In the 1950s and early 1960s, the University entered into a series of successful redevelopment contracts with the RDA to realize its expansion plans. Philadelphia Mayor Bernard Samuel approved the first of these contracts, involving new buildings for the Wharton School (Dietrich Hall, now joined with Steinberg Hall) and the Physics Department (now the David Rittenhouse Laboratory), by signing a City Council resolution on 16 May 1951. On 14 June 1957, Mayor Richardson Dilworth signed a City Council ordinance authorizing the RDA to execute its redevelopment contract with Penn’s Trustees for the so-called Project “A”between 32nd and 34th Streets and Chestnut and Walnut Streets. On part of this land, the University constructed what is now the Hill House, a dormitory for female students; other portions of the land were eventually turned over to Drexel for its own campus expansion. On 24 December 1959, Mayor Dilworth signed an ordinance authorizing the RDA to execute its redevelopment contract with the University’s Trustees for the planned Annenberg School for Communication. Finally, on 13 August 1962, Mayor Tate signed an ordinance approving the redevelopment contract between the RDA and the University’s Trustees for a Men’s Dormitory Triangle (now the Stouffer Triangle).
The influence of the Housing Act of 1954 on Penn’s campus expansion can plainly be seen. The University received federal aid for the first time for Project “A”in 1957; the earlier Wharton and Physics buildings and the later Annenberg School and Men’s Dormitory Triangle projects were entirely financed by the University. To pay for these latter projects, Penn had relied primarily on funds from alumni and other members of the community. After the Housing Act of 1954, the University was able to achieve its expansion without being limited by the lack of available funds.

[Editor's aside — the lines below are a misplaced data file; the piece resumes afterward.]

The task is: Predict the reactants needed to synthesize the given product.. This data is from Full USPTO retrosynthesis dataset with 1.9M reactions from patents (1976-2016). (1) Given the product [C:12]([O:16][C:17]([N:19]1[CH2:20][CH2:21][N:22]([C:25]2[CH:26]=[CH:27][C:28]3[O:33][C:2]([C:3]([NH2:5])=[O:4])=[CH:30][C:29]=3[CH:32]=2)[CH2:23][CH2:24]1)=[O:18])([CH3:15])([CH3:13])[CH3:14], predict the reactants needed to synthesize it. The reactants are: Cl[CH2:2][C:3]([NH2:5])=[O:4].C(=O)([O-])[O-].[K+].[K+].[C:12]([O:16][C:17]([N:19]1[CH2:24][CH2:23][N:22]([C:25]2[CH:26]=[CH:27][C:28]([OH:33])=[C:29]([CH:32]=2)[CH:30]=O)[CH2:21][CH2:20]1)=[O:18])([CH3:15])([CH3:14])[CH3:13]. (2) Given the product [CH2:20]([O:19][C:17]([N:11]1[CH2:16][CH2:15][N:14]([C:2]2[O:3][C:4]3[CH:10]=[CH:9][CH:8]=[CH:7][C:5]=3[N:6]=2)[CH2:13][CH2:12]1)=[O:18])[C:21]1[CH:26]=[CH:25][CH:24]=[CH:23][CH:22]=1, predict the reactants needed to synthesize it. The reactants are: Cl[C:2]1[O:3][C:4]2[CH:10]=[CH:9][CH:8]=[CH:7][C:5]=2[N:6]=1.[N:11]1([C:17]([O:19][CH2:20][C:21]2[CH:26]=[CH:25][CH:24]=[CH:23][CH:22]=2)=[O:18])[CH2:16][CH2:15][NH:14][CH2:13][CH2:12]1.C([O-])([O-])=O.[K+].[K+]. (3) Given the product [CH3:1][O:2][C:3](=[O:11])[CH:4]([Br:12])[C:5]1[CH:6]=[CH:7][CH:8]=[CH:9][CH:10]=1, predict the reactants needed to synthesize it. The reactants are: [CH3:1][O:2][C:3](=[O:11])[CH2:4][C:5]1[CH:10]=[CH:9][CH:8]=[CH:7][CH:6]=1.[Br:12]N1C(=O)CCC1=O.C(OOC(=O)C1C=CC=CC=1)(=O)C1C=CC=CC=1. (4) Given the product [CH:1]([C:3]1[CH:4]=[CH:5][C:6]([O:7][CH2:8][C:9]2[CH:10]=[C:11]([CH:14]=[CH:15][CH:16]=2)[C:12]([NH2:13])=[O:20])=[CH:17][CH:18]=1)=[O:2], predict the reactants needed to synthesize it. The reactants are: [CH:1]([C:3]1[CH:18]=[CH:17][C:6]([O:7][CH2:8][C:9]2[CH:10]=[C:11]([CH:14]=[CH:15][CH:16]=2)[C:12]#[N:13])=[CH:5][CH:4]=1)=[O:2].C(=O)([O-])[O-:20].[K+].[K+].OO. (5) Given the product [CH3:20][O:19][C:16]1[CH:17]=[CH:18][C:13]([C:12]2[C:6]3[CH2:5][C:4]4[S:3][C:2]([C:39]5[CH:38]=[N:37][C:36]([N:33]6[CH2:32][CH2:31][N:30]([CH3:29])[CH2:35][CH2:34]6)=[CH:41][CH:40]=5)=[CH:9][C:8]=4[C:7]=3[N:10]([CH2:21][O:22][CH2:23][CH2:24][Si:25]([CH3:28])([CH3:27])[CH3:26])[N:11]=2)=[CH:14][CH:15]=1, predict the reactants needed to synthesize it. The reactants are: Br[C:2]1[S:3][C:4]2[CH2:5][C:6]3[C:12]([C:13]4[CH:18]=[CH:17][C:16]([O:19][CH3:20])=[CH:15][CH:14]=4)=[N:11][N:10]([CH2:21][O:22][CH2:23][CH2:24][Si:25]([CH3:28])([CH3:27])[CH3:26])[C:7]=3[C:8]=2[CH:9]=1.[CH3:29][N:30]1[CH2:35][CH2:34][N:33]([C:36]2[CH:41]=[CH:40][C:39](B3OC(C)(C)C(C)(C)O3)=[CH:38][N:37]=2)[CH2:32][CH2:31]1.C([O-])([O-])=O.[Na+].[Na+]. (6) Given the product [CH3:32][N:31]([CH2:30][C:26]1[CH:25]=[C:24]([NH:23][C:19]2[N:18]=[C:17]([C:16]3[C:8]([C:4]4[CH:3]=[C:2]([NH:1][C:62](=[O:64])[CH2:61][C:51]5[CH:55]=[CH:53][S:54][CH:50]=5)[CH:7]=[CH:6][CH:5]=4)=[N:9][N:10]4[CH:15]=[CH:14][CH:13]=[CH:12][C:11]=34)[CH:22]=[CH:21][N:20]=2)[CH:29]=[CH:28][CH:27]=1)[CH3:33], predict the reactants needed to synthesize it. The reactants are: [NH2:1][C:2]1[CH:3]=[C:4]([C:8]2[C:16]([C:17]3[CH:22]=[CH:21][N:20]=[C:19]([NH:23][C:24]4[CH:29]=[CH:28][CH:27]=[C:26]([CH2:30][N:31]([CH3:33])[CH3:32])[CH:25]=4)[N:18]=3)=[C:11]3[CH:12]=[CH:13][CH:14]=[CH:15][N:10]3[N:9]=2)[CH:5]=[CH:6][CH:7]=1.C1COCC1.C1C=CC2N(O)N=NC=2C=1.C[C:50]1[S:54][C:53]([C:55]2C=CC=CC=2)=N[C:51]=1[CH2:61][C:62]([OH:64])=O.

The redevelopment process advanced very smoothly throughout Penn’s campus expansion in this period. Dietrich Hall and the Rittenhouse Laboratory were completed in 1952 and 1954, respectively. The Hill House opened its doors in 1960, as did the Annenberg School in 1962. It seems that the only major obstacles to the proceedings were people who did not accept the price that the RDA offered for their homes. One of these people was Mrs. Mary Keating, who refused to move from her home at 3249 Sansom Street (included in the Project “A”land) in 1958.” I don’t want more than is owed to me,”she told reporters, “but I do want that.” However, few property-owners followed Mrs. Keating’s example, and the ease of Penn’s expansion in the period leading up to the formation of the University City Science Center no doubt played a major role in its eager support of that redevelopment venture.